The MMO has released updated guidelines on the current rules applicable to bluefin tuna in UK waters – which for the first time allows certain vessels to sell fish caught as bycatch.
This is the first year in which the UK holds its own bluefin tuna quota. Under this quota, allocations have been made to account for incidental mortality arising from the catch and release tagging (CHART) programme (see below), and for unavoidable bycatch in commercial fisheries.
No commercial UK vessels are authorised to target this stock. Any bluefin tuna caught accidentally should be released alive and unharmed to the greatest extent possible, and logbook vessels must record the discard.
If the bluefin tuna cannot be returned to the sea alive, UK vessels must:
- Record all bluefin tuna bycatch • Report and land all dead bluefin tuna above the minimum conservation reference size (MCRS) (30kg or 115cm fork length)
- Discard all dead bluefin tuna below the MCRS. Vessels must record all discards.
For 2021, a new licence condition allows certain English vessels to sell commercially bycaught bluefin tuna which is above the MCRS.
The MMO will issue the licence condition variation on 5 August. The licence condition may change according to quota usage. Fishers should seek advice and inform the MMO if they are landing before this date.
Selling bluefin tuna is only allowed under certain provisions. This is to prevent direct targeting. These provisions are:
- A limit of one bycaught bluefin tuna to be sold per trip by licensed vessels.
- Only vessels with gear types with a risk of unavoidable bycatch can sell this bluefin tuna. The permissible gear types under these requirements are:
- Demersal trawls
- Pelagic trawls
- Seine nets
- Ring nets
- Fixed nets.
These measures ‘ensure the continuation of a precautionary management of this stock’. English vessels must continue to report and land all dead bluefin tuna bycatch above the MCRS which cannot be offered for sale. The MMO may offer this bluefin tuna for scientific research, as part of the Thunnus UK project. Where this is not possible at the time of landing, fishers will be required to destroy the bluefin tuna bycatch.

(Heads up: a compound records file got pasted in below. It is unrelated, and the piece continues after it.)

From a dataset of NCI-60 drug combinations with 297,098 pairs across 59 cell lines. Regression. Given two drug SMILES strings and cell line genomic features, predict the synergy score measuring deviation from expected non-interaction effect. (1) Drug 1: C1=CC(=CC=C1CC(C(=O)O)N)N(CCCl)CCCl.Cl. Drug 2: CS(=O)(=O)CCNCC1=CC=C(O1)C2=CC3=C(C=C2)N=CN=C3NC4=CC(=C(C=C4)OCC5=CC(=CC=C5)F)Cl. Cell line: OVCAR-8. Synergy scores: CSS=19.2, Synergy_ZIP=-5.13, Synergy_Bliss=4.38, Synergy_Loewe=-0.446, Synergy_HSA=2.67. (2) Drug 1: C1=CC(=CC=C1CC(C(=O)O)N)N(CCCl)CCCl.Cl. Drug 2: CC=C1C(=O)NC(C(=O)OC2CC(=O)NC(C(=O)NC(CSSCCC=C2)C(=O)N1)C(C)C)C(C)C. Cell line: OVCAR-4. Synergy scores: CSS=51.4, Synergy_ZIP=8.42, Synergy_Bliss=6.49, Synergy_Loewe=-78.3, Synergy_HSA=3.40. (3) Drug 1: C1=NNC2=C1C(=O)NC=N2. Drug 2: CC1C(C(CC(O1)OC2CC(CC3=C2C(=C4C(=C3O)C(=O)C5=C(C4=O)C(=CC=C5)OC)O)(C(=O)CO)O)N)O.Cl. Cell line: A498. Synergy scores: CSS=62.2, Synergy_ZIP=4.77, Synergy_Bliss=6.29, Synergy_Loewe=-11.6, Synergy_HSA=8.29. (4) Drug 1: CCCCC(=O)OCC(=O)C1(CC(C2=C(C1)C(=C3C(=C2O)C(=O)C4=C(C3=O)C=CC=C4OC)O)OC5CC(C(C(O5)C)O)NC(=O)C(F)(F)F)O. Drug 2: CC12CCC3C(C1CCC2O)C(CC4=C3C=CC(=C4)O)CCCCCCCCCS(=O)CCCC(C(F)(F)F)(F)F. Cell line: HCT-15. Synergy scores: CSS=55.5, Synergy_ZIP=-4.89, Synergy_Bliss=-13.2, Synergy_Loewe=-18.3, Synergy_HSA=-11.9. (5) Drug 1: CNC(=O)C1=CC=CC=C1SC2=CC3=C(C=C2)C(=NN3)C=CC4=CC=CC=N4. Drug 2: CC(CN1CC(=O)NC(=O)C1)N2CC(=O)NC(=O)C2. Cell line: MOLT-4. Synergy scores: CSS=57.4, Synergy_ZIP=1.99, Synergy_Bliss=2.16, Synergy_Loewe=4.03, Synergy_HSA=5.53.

The licence condition allowing for the sale of one commercially bycaught bluefin tuna per trip is currently only applicable to certain English-administered vessels, but this may change in future years.
Northern Irish, Scottish and Welsh-administered vessels must continue to report and land all dead bluefin tuna bycatch above the MCRS, and are prohibited from selling it. UK vessels landing bycaught bluefin tuna are able to land at any UK designated port. If you are unable to reach a designated port, you should seek advice from the UK Fisheries Monitoring Centre (UKFMC).
When an English commercial vessel intends to sell bycaught bluefin tuna, they should prepare, pack and store the tuna for sale as usual. Traders who wish to buy English bycaught bluefin tuna will need to be authorised registered traders.
Alongside standard reporting requirements, all UK vessels must report all bycaught bluefin tuna which is dead to the MMO or the UKFMC four hours before landing.
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This story was taken from the latest issue of Fishing News. For more up-to-date and in-depth reports on the UK and Irish commercial fishing sector, subscribe to Fishing News here or buy the latest single issue for just £3.30 here.